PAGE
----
In more than 40 years in public life, Feinstein, 80, often has zigged as other Democrats zagged…But her crusade to preserve the National Security Agency’s massive tracking programs stands out. Rarely has a senator fought so hard for something that dismays so many of her erstwhile supporters.

Difi defends her absolutist stance with a classic, the-authorities-know-best elitist attitude:

“I’ve seen some things I think you ought to know,” she added. But, of course, she didn’t share — the knowledge is classified.

At a time when the California Democratic Party has said the NSA is moving the country “towards a totalitarian state,” Sacramento lawmakers have called the agency’s spying “blanket, unreasonable and unconstitutional” and Silicon Valley companies are pushing for new limits on internet surveillance, Feinstein’s see-no-evil shilling for the intelligence establishment seems to be paying few dividends.

“She is sworn to secrecy to such a level that it becomes a de facto cover-up,” Tom Hayden told Halper. “She has been so unpersuasive. Anybody who thinks she is conducting oversight is in a very different world.”

difidroneDianne’s pixie dust drone: Far be it from us to keep carping on something, but it’s now been more than two weeks since Difi testified in considerable detail to the Senate Commerce Committee that a drone tracked her to her Presidio Terrace lair home, fled when she peeked out from behind a curtain and then crashed with its pilot aboard. For those who missed the video, it’s here:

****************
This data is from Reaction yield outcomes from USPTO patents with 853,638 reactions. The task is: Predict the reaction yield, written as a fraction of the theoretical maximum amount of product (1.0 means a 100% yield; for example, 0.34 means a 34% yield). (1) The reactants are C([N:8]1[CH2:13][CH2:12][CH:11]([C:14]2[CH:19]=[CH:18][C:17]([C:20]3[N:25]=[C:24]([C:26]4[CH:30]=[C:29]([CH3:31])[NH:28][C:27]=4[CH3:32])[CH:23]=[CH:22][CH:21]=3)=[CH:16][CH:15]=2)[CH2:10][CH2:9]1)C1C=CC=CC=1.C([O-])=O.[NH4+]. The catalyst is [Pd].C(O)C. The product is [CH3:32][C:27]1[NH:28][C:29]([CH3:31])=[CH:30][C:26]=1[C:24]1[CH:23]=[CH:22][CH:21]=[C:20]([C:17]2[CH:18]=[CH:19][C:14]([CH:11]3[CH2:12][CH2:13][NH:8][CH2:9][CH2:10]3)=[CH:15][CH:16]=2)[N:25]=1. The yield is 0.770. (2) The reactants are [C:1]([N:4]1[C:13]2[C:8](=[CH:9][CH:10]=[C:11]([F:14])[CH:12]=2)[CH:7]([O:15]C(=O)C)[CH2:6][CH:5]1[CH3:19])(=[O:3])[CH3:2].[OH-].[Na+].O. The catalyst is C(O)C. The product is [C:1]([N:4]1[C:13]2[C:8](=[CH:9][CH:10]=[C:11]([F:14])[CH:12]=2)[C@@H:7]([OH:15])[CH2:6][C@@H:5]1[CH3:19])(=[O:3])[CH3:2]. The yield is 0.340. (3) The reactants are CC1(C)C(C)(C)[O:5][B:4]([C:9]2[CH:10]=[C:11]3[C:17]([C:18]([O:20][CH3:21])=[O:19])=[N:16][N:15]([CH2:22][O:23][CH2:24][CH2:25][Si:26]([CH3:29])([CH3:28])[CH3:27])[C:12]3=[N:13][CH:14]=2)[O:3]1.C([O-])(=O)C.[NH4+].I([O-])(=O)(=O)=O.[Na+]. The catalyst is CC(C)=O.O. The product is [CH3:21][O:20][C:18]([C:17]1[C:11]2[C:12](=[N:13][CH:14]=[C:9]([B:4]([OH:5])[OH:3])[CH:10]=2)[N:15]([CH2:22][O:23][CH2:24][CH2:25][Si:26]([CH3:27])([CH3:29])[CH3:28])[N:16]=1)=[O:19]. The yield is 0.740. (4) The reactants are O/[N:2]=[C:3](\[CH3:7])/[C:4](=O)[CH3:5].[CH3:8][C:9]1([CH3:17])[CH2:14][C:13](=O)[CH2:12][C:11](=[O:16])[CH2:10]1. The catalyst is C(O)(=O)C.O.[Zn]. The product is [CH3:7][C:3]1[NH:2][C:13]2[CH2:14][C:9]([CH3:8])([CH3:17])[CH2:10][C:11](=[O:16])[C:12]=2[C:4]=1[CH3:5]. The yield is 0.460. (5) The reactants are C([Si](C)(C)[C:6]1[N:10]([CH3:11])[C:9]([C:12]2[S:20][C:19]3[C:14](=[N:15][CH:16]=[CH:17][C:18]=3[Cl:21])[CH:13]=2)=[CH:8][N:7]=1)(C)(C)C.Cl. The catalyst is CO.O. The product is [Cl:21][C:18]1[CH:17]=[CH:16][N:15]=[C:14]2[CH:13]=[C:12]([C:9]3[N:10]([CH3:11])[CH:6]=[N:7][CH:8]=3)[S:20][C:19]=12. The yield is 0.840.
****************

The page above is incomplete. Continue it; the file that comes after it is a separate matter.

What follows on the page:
Still no word from Homeland Security, the Air Force, the FAA, the NSA, the CIA, the FBI, or the San Francisco police or fire departments about the impact of the big crash and conflagration on national security, let alone the Richmond District. Not to mention Feinstein’s hometown paper, which perhaps might be thought to be interested in such a story, unless all its reporters are off in a seminar boning up on Reddit.

It’s worth noting that while Feinstein’s mysterious, pixie dust drone seems to have disappeared without a trace, its wreckage perhaps swept by a tractor beam back into the space craft by which it arrived on Earth, authorities had no such problem locating another drone, based in California, that made an unplanned landing off the coast of San Diego last week: